I believe that it’s a soda, not a pop, that drinking is for when you’re thirsty, and that love, beauty, light, and truth live, hidden in all of us. I believe that there are good people, there are people trying to be good, and that evil is a choice, not a person. I believe that happiness is basking in the company of those that love you, and my happiest moments are those fragments during which I first perceived love—staying up late talking to my little brother, asleep with one friend on each shoulder after a Chicago day-trip, sandwiched between them on the train ride home, listening to them breathing and knowing that I belong there. I believe that home is where you are accepted, where the lights are left on for you at night. Home can be held between my mother’s arms. I believe that everyone is flawed, that death is a part of life; regret, a waste of time. I believe that the greatest gifts can’t be earned—we’ll always be falling short of deserving them. I believe that I am over analytical, I fear that I am crazy, I wonder if I’m creative enough to be an artist for my entire life. I believe that everyone should be listened to, and my only enemy to that aspiration is time, who spites me for neglecting him. I believe that knowledge is a drink most sublime, and I don’t care if the cup is half empty or half full, I’m drinking the rest of it. I believe that the sky is a gift, and that all living things have value, something to teach, something to give.
All opinions based on reason have merit, and there is rarely a definitive right or wrong unless someone gets hurt. That’s never right. Ever. I believe that the greatest sin one can commit is to injure another human being, because all human beings are the same at the core and by injuring another, I injure myself. I guess you could say I believe in karma. I believe that human beings are relatively simple—we all want the same things, but the depths of our experiences and how we perceive the world, how we go about attaining what we seek make us too complex for even ourselves to understand. I think that if I try my best to understand others, I might begin to understand myself because lets face it—aside from my name, my statistics there’s not much that I can fully comprehend. I do things because I think they’re right, because my experience has taught me no other way. There’s always something to be learned, life is a gift, and things never go perfectly if you expect them to. Best of all, I believe that anything is possible. Happiness? It’s possible if you want it bad enough. Vanilla ice cream and cocoa pebbles for breakfast? I’ve done it.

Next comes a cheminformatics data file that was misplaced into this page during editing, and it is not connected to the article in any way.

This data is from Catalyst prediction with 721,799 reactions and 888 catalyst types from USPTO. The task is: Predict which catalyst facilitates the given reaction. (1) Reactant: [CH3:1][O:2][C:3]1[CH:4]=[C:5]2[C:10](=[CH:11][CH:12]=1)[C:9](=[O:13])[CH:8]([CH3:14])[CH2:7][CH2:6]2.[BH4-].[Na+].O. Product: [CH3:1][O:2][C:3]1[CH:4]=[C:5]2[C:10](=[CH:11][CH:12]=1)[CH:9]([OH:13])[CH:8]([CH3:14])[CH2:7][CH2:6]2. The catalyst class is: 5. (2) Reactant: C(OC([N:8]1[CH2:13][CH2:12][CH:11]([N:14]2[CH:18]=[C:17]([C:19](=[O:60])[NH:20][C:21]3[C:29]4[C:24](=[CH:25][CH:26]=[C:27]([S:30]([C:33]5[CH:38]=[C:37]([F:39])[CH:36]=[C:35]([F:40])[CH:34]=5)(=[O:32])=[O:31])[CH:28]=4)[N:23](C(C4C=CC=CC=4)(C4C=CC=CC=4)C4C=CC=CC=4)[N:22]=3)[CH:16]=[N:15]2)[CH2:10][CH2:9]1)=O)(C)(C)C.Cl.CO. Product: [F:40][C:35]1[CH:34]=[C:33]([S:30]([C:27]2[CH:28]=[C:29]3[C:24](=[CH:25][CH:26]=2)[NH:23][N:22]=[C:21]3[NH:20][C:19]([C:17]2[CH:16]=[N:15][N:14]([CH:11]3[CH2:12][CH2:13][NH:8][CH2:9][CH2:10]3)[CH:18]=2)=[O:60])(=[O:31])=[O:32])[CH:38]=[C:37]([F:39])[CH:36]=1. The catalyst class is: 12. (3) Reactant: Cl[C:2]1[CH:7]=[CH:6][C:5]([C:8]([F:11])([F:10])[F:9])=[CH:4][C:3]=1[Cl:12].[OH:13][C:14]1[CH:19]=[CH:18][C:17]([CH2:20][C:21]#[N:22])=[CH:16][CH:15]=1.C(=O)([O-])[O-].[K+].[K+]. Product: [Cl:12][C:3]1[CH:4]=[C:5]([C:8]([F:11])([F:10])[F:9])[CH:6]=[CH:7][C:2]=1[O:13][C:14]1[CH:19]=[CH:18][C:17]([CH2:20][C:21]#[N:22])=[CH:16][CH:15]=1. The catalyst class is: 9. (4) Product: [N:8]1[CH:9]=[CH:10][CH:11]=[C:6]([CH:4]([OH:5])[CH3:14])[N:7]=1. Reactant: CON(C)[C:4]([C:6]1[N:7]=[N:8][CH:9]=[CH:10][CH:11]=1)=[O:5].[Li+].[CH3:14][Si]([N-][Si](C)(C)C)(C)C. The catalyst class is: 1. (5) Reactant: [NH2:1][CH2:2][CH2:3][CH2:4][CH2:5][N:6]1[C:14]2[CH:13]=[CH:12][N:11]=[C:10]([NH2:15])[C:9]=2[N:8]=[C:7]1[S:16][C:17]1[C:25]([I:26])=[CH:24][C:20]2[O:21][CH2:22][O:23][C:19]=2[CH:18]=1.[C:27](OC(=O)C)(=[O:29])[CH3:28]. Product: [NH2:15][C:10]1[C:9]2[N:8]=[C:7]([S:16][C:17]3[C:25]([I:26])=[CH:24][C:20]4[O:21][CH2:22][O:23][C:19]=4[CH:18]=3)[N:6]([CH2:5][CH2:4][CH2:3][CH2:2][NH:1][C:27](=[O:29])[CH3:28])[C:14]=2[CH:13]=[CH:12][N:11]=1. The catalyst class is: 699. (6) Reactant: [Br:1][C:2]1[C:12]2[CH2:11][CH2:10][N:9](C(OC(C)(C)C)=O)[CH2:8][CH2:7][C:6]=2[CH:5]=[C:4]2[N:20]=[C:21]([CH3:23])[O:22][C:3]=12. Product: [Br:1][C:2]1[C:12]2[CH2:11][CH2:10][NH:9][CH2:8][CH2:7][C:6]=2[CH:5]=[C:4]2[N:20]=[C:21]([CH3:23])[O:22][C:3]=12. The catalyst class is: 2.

Each semester, MIAD students volunteer their time and energy at area establishments. Out of the 33 Communication Design majors polled, 10 had not yet completed their service hours, 6 served out of the area, and 17 served in local Milwaukee neighborhoods. At local placements, 677 hours were collectively served, and hereâ€™s how it all panned out.
The moment you hear someone is sick, every memory you have with that person is pulled out from the file folders deep within your mind. I distinctly remember every moment on my Maddie timeline–every birthday party, sleepover, school day, and trip. I remember the day walking to softball practice that I found out about Maddie’s cancer. I remember receiving the terrible phone call two years later from Emma, my best friend.“Mar, Maddie passed away tonight.” My steadily increasing heartbeat filled my ears and pounded into the receiver of the telephone. Every Maddie memory I had came racing through my mind. The memories wrapped themselves into a ball that lodged itself tightly within my throat.
In my lifetime, I had only been to one funeral. My great grandfather lived to be one-hundred years old. Here I was at my second, Maddie Paguyo, victim of a brain tumor at the age of fourteen. Emma and I entered my church arm in arm. Boards and posters covered in photographs, awards, and report cards from Maddie’s life surrounded the large lobby. I never looked at them; I couldn’t bring myself to do it. I have always regretted that. I saw Dannie; Maddies best friend; Emma’s little sister. I grabbed her and held her tightly, the fresh smell of perfume in her hair.“I’m okay,” she told me. I realized in that moment what was going on. Maddie’s family and close friends had months to say their goodbyes. This one day was for the rest of us to get our chance to do the same. It was surreal. I sat in the pew of the sanctuary where I had slept through services, sung, colored, received my first communion and been confirmed. Every person who had known Maddie whether directly or indirectly was gathered in one room. I thought to myself, who would be at my funeral? Emma’s head rested on my shoulder and for the first time in my life, I contemplated death; how quickly things can be taken away. A slideshow of pictures brought both tears and laughter. Maddie’s poetry was read, her middle school choir sang, and one by one, her friends stepped towards the altar and spoke. Dannie walked down the long aisle towards the podium and Emma’s grip tightened on my hand. She was our mutual little sister, our baby, put in such an adult position and handling it with such poise and maturity. We were proud of her composure yet, at the same time, torn apart by her pain. I believe that we all have one moment in our young lives in which reality suddenly snaps into place. Maddies death was that moment for me. Maddie taught me that life is short. She always wanted to be a teacher, and at the age of fourteen, she did just that. She taught all of us that life can throw terrible things your way but you must roll with the punches. I believe that every moment, and every memory must be cherished. Nothing is forever.